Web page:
A Professional is Not Only Skilled, But Also Dedicated to a Greater Good
I grew up in a world without professionals and now I find myself moved to say I would never want to live in such a world. That sentence begs for qualification before I finish writing it, in that my perception of professionals used to be limited.
If you had asked me, I would probably have mentioned medical doctors (the only kind I knew), lawyers, dentists….I’m not sure I would have had enough awareness to plant teachers on the list. It was clear to me from the get-go that all teachers were not equal. The teachers I look back on as professionals now shared two attributes at a minimum: teaching was more than just a job and they appeared to be born with X-ray vision into my soul.
Teachers do not define the outer limits of what I now take to be the professions. Rather, I bring them up to illustrate my social blinders. One thing worth noting about professionals who are not required to have a graduate education is that they may come to their professions as jobs and get sucked in. I can imagine — barely — waking up one morning with the realization that your job has become a great deal more than just a job.
I was not raised with the luxury of being able to utter the phrase “just a job.” In rural Oklahoma, the most reliable way to get a job was by word of mouth. If you did not then cling to the job with white knuckles, that marked you as someone with the winds of destiny blowing about your ears. Leaving would be just a matter of time.
Of course, professions in the mainstream sense — medicine and law — were there for the convenience of the swell folks. A visit with those kinds of professionals meant — for those of us born in the underclass — that disaster had already struck. The financial part of the disaster was not the most impactful, but it could go on for years.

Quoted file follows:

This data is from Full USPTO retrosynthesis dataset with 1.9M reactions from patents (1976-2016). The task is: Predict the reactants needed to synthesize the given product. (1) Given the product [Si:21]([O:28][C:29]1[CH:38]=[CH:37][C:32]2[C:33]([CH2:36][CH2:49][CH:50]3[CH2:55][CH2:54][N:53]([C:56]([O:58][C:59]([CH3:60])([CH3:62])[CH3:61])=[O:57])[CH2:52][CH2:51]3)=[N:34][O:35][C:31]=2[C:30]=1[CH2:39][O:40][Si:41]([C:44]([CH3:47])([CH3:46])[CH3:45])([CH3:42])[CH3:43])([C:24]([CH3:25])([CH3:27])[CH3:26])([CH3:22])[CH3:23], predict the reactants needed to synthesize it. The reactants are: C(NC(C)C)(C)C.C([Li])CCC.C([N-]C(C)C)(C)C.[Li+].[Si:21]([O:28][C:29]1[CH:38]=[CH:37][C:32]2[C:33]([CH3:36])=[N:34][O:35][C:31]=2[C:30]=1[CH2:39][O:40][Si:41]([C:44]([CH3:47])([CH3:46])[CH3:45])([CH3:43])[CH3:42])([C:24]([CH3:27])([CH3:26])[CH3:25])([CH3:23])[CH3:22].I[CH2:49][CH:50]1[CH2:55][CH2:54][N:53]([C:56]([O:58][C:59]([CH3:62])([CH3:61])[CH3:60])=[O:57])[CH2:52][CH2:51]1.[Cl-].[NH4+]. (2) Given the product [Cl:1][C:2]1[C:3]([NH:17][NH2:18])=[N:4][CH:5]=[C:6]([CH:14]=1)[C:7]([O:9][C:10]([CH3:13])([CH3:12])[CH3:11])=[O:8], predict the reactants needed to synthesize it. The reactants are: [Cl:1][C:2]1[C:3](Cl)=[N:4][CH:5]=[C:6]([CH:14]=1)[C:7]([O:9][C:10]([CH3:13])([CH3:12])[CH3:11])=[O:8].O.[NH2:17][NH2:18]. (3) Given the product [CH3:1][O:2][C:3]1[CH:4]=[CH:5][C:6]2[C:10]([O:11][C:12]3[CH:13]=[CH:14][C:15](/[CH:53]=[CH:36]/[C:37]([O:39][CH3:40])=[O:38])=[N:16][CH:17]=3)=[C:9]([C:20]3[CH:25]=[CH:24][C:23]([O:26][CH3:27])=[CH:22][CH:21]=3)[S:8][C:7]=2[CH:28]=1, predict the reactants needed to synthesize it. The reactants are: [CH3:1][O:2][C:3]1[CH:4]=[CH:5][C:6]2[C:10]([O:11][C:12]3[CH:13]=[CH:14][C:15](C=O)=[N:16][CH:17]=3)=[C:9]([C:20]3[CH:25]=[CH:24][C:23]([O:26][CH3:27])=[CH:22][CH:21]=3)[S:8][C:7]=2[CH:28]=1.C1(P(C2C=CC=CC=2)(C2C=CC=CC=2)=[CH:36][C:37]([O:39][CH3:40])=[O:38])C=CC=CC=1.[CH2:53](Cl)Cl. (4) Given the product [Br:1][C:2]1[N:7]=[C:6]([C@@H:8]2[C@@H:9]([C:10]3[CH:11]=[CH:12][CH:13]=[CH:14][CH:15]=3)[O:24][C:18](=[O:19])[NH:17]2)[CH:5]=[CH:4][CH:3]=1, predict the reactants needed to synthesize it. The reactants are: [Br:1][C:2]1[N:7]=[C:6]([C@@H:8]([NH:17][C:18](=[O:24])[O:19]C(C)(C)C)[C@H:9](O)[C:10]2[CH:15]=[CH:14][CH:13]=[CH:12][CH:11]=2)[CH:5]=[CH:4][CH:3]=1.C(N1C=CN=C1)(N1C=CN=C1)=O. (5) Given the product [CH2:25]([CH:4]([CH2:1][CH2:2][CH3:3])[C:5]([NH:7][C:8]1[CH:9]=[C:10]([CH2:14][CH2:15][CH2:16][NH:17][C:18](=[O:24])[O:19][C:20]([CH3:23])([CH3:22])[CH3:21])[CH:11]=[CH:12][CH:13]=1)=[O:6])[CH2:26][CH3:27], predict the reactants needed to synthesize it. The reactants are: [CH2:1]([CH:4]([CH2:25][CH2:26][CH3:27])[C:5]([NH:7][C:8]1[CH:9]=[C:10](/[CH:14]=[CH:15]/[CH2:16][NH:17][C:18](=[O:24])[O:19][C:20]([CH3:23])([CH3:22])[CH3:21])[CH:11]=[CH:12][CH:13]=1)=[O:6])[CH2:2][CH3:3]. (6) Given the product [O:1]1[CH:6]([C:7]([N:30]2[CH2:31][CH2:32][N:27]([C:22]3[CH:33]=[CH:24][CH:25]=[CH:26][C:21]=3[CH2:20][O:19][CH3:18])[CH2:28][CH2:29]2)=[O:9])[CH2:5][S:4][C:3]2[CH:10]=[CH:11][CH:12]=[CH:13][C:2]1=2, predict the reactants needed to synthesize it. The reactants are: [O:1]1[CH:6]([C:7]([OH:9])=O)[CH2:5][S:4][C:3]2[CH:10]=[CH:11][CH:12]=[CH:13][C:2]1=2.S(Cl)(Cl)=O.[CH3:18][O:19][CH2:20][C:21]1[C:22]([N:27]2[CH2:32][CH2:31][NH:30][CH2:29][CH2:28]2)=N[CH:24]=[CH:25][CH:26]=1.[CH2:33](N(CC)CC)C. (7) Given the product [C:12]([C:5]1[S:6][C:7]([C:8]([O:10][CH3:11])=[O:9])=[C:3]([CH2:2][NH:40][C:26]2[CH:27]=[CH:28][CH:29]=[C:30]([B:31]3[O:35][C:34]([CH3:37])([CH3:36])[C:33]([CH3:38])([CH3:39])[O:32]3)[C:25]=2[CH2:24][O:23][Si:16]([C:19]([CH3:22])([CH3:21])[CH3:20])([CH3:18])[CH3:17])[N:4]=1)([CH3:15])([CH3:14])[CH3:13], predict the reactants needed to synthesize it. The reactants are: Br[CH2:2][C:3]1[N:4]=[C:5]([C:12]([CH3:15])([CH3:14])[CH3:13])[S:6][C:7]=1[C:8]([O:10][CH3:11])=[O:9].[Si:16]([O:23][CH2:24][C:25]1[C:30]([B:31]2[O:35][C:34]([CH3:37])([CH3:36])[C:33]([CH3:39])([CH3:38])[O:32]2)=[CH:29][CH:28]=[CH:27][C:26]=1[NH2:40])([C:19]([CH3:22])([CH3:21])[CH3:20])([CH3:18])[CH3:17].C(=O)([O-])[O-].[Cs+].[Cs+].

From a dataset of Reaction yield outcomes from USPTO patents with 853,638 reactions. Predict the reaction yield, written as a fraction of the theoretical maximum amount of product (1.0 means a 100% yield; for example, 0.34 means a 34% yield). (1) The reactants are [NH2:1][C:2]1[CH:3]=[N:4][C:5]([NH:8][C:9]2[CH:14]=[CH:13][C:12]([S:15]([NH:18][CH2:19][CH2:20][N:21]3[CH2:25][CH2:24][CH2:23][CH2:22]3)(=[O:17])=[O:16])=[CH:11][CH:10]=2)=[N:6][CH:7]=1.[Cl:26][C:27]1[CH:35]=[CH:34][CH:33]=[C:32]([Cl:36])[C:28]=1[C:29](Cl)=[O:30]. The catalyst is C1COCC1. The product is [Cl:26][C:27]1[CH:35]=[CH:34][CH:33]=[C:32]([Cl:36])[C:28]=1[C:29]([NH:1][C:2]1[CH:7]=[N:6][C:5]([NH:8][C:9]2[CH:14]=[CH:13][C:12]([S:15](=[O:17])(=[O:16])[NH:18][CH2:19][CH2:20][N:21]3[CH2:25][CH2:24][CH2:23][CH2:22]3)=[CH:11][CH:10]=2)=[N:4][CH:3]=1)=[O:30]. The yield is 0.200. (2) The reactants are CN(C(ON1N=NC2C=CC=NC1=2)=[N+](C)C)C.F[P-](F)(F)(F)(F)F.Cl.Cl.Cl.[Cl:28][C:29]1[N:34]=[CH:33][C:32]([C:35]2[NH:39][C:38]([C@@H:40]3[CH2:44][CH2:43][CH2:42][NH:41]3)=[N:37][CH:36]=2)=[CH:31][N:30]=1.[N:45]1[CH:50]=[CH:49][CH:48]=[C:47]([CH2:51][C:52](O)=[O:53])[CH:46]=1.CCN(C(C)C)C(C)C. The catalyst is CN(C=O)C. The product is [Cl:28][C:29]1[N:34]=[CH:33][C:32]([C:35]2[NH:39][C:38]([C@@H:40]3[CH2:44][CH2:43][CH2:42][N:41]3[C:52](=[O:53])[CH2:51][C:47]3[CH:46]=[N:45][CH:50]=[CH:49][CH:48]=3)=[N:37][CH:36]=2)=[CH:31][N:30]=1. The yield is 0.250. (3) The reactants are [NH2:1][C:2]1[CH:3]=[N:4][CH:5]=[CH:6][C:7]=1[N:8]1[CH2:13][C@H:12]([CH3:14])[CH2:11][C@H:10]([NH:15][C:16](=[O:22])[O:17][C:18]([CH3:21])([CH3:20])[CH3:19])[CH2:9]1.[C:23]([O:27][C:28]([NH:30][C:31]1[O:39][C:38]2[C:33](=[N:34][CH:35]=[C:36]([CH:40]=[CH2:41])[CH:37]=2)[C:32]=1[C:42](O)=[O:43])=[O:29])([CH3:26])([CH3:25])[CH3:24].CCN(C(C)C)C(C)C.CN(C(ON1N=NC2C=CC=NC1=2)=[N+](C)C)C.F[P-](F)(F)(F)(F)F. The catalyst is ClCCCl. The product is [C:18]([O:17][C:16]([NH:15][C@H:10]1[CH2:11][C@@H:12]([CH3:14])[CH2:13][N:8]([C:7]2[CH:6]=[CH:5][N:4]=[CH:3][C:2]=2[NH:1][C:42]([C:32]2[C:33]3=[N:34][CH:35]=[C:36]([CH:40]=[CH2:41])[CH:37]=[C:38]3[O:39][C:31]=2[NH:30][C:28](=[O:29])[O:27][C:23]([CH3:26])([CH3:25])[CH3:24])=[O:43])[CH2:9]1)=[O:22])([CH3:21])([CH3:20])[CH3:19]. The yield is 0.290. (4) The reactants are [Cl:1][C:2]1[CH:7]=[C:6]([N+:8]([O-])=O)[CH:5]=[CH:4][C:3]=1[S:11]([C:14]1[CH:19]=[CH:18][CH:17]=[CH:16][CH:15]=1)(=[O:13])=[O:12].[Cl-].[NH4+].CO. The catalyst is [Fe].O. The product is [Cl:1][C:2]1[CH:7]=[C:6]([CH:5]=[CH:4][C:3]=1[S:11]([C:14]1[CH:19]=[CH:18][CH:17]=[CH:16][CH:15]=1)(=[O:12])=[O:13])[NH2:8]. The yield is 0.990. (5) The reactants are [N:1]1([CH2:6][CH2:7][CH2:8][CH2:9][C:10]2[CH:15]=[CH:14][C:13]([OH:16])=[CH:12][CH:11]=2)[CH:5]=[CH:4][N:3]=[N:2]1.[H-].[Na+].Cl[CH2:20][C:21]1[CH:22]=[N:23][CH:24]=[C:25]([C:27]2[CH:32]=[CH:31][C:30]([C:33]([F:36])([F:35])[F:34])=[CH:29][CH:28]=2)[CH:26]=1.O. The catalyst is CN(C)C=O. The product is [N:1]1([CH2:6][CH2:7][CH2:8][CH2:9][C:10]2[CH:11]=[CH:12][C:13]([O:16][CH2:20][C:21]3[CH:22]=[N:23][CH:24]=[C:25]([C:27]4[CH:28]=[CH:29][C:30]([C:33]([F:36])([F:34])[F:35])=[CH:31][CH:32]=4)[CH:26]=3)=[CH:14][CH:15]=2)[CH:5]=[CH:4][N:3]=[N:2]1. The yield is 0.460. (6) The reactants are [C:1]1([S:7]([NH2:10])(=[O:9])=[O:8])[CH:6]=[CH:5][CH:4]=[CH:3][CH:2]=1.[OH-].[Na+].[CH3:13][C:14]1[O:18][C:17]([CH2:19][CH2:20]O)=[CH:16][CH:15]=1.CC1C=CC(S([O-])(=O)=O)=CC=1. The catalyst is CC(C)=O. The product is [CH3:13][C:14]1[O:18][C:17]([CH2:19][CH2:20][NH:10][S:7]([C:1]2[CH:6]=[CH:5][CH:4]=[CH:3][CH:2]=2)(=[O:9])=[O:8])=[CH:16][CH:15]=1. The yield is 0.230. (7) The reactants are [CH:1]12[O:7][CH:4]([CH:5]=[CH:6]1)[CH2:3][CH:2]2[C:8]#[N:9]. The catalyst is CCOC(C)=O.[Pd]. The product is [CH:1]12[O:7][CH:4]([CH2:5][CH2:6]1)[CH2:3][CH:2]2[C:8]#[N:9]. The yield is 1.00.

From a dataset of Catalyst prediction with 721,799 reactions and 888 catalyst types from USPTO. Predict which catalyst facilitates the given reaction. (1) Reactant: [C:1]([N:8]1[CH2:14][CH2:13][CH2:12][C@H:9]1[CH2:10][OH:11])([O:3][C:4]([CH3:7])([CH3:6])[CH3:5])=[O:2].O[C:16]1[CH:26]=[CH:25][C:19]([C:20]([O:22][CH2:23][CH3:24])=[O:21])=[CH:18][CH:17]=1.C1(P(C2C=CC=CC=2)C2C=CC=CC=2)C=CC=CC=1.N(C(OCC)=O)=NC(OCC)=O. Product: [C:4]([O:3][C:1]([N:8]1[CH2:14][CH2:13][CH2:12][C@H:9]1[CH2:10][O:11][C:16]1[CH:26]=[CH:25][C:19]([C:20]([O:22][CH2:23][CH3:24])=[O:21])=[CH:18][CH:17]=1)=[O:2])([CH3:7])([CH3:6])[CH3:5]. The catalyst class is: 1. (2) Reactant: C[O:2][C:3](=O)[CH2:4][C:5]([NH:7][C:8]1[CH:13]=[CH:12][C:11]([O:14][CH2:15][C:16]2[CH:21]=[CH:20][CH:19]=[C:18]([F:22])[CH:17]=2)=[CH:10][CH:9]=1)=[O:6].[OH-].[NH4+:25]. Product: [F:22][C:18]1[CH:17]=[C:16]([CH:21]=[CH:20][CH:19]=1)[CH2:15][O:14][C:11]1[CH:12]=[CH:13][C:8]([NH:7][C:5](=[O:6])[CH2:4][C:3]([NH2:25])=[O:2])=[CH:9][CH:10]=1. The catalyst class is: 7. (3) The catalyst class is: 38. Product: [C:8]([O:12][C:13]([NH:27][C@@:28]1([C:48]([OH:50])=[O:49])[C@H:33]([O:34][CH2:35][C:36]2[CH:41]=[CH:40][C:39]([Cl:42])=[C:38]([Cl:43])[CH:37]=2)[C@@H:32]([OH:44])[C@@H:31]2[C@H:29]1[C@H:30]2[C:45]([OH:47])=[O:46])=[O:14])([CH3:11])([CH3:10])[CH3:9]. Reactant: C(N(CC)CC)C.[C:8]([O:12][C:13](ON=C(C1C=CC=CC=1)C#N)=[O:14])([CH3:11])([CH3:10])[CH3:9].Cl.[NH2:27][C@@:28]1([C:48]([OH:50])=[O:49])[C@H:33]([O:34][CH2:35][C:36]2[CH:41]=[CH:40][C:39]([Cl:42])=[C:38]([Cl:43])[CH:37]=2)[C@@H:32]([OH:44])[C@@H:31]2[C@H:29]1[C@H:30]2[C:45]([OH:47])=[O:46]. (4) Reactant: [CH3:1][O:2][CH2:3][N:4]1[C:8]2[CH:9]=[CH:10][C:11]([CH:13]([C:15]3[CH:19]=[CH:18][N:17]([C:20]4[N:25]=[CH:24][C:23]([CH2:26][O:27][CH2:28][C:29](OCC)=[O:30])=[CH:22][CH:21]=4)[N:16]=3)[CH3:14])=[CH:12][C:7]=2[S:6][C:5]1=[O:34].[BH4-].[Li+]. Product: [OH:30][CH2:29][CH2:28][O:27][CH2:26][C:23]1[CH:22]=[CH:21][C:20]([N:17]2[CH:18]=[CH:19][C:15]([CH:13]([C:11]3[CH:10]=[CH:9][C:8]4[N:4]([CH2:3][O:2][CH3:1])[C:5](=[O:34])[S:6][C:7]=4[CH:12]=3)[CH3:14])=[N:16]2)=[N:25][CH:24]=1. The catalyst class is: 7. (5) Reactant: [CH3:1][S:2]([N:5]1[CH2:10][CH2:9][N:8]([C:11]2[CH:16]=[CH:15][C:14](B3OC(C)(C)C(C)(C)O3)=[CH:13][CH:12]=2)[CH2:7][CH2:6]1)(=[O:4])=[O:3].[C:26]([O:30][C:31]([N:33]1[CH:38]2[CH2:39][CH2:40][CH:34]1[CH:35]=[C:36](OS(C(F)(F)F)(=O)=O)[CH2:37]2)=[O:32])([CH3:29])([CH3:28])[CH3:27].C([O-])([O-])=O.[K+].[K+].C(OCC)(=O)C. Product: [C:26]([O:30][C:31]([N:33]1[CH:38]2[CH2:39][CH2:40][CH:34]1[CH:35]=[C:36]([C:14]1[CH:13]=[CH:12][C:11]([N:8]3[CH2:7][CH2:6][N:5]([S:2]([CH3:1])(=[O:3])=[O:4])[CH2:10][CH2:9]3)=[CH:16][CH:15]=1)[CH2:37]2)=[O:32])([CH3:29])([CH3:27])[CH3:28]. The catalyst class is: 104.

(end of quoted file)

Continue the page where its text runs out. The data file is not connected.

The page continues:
Before I left home at age 17, I recall seeing a doctor once outside of required physicals for various kinds of activities. I still have the scar from the accident that got me taken to a doctor without my volition. Those physicals were charity cases to both the doctors in town. I never saw the dentist except for an examination, the occasion for which escapes my aged memory, and the dearth of dental care led to a lot of time in the chair after I joined the military.
I never saw a lawyer, and that means I really did volunteer to enter the military. It was common knowledge that a young man facing a heavy misdemeanor or a light felony might sometimes be allowed to choose which of two doors to enter, one leading to boot camp and the other to the mysteries of the criminal justice system.
Young women had no such option, and those who wished to enlist needed a clean criminal history and nimble footwork to skip past the wickets that were more unforgiving for women than for men. I was of the generation that watched the roles of women in the military expand.
What pulled forth these meditations on professionalism and how the idea developed in my life was the anticipation of a new book coming in October from Pete Souza, who served as Official White House Photographer to Ronald Reagan and to Barack Obama.
The second White House gig came from a friendship Souza had developed with Obama when he was hired by print reporter Jeff Zeleny, then of the Chicago Tribune, to document Obama’s transition into the U.S. Senate representing Illinois.
Souza spent five years documenting Ronald Reagan and eight years with Obama. The title of his forthcoming book is Shade: A Tale of Two Presidents, but the two presidents of the title are not Reagan and Obama but rather Obama and Trump.